EL PASO, Texas - The Central Appraisal District recently reached a settlement with El Paso's biggest taxpayer, which left the City and some other taxing entities facing multi-million dollar shortfalls in their budgets.
Western Refining was appraised in 2011 at $280 million and jumped to $780 million or about a 300 percent increase last year. But a settlement at $320 million has left some taxing entities more than just a little short on their budgets.
"Recently we've been advised by the Central Appraisal District that's there has been a settlement with Western Refining," City Chief Financial Officer Carmen Arrieta-Candaleria told City Council during this week's meeting, setting off a storm of criticism of the CAD.
"It's almost like they make this stuff up," City Rep. Susie Byrd said.
"This to me seems to be utterly ridiculous," City Manager Joyce Wilson said. "One, you're off this much. Two, you say you're sure you're going to fight it and then you settle? And for a huge, huge impact."
The more than 150-percent change is appraisal value is expected to cost the City about $3 million toward its annual budget.
"That $3 million impact with only a quarter of the year left, you can triple that," Mayor John Cook told Council.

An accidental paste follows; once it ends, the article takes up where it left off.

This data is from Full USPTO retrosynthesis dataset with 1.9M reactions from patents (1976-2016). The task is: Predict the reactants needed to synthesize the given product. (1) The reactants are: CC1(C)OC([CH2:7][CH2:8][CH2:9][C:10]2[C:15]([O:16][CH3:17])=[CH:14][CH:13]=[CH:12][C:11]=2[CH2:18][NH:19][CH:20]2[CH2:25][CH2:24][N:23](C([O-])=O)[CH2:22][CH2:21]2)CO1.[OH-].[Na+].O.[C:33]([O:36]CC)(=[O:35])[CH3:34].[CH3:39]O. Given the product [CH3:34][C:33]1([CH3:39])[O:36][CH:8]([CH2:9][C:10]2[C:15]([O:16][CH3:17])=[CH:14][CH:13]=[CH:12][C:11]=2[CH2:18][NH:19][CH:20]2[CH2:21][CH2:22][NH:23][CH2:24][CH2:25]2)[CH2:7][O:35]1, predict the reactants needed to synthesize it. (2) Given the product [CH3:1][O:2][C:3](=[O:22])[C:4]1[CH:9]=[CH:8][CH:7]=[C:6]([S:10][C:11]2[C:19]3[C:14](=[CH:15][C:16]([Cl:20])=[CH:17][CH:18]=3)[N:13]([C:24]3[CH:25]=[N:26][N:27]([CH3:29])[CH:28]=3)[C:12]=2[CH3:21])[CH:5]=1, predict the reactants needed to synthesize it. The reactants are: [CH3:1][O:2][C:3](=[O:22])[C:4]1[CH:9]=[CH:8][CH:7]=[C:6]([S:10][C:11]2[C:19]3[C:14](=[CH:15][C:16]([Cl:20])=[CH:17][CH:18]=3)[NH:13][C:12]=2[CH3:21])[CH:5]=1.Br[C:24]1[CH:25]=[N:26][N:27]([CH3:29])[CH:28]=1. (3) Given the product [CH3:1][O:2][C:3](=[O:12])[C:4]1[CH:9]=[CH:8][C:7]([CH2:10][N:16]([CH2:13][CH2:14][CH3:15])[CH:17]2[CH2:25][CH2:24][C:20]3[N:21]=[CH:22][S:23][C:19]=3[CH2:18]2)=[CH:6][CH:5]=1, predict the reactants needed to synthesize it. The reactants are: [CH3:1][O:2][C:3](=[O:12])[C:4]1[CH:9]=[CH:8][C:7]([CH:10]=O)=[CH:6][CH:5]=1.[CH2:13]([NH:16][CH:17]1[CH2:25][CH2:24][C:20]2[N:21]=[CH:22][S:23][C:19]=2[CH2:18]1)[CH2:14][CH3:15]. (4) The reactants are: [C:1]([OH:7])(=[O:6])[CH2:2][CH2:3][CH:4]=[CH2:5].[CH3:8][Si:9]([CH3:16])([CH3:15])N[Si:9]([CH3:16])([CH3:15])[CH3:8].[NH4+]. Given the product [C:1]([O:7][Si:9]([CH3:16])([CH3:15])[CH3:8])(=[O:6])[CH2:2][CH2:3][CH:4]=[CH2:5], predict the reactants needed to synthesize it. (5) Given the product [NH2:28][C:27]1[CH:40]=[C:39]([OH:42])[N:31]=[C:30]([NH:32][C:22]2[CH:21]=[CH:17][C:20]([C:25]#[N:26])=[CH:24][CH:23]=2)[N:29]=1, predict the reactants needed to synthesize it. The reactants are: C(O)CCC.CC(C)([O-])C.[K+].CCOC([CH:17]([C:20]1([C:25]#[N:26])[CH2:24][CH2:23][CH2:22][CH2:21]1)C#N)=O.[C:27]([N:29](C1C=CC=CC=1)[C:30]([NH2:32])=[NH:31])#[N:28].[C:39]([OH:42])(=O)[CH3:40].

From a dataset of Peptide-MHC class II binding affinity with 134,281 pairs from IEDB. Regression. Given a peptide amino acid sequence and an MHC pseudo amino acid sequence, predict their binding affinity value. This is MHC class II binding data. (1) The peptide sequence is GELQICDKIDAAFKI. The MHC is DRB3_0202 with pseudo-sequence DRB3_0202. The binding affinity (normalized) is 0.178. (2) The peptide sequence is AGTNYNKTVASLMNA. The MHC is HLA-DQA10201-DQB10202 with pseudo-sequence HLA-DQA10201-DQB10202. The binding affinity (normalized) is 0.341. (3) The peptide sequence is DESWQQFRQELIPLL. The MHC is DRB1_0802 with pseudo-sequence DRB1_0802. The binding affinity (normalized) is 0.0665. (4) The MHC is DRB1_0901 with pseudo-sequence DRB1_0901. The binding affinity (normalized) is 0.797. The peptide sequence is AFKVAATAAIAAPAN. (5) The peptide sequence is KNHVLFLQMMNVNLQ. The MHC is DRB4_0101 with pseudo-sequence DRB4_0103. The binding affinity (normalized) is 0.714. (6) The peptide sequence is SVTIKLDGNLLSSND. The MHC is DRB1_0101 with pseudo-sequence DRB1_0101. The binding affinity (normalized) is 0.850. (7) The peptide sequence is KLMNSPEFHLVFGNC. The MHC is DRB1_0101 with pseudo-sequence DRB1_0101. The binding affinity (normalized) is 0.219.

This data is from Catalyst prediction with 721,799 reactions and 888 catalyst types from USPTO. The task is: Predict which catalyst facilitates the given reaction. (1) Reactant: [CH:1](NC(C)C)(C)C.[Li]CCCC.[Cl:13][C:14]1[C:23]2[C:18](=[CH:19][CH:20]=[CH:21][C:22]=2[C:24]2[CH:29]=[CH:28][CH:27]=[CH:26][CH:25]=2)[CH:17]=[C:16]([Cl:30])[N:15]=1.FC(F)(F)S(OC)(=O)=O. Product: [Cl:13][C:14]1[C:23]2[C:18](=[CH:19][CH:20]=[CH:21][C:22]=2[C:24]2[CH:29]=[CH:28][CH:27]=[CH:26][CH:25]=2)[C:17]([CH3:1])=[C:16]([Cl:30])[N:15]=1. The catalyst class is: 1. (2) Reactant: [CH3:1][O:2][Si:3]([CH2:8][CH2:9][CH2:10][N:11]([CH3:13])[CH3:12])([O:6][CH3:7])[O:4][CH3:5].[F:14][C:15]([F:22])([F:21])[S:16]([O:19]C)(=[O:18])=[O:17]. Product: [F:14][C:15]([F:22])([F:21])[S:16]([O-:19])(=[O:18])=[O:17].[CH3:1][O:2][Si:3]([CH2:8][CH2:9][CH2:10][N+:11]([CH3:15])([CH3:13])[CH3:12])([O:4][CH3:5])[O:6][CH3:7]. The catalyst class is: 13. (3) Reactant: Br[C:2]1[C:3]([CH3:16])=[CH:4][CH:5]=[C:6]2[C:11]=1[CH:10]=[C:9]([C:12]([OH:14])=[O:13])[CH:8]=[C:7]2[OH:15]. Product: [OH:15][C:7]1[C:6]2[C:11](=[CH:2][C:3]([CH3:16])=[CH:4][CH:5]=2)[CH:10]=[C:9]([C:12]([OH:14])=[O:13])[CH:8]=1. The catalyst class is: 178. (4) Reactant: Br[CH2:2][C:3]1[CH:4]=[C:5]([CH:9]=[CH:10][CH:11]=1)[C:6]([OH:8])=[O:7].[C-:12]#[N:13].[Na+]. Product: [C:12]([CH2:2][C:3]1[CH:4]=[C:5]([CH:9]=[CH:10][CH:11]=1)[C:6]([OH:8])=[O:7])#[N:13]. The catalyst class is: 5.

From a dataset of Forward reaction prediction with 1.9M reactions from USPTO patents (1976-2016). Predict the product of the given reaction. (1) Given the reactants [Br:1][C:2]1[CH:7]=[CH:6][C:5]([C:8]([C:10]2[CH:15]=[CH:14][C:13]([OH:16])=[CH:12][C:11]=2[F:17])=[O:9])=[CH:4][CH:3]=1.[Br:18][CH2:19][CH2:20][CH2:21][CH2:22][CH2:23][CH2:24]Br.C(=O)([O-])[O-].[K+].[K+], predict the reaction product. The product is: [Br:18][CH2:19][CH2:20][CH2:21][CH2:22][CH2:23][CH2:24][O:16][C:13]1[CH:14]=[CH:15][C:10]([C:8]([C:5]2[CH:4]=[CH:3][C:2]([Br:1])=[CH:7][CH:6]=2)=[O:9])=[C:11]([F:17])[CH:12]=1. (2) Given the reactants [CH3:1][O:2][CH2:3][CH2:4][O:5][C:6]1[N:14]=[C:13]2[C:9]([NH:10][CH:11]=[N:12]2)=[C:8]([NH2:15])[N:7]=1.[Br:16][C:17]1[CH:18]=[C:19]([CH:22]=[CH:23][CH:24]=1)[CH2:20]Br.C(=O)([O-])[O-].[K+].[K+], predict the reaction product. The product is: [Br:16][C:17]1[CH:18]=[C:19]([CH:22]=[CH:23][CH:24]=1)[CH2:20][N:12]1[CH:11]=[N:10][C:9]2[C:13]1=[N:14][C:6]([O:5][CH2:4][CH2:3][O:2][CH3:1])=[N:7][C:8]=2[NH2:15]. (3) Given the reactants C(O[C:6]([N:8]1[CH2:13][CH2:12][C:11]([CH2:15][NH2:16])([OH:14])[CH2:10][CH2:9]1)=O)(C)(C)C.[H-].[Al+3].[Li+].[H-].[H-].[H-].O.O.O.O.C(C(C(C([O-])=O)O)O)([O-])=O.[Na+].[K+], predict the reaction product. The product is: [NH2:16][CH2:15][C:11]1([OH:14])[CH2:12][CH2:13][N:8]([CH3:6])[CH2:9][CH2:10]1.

The City of El Paso isn't the only taxing entity being hit hard. The difference in estimated tax, as a result of the settlement, will be about $1.7 million less for the County, a whopping $5.3 million for the El Paso Independent School District, about a half million less for El Paso Community College and more than $800,000 less for University Medical Center.
"The board of directors voted to agree to a settlement," said Dinah Kilgore, Chief Appraiser for the El Paso Central Appraisal District. "I've been asked before by my board of directors, 'Well you know this is going to happen can't you just put that value on there?' We can't. We cannot. We have to look at it every year as to what the market is out there."
Kilgore told ABC-7 she warned all of the taxing entities not to count on that money.
"I did tell them earlier, I did," Kilgore said. "I met with all the entities that were involved in July and informed them, this is what we're having to certify. Be aware."
Western Refining spokesman Gary Hanson told ABC-7 that the appraisal ended up about where the company thought it would and it will remain the same, at $320 million, for this year as well. He added that his company communicated with all of the taxing entities not to count on that original appraisal.
City Rep. Cortney Niland has volunteered to fill the open spot on the CAD board of directors and vowed to do what she can to prevent something like this from ever happening again.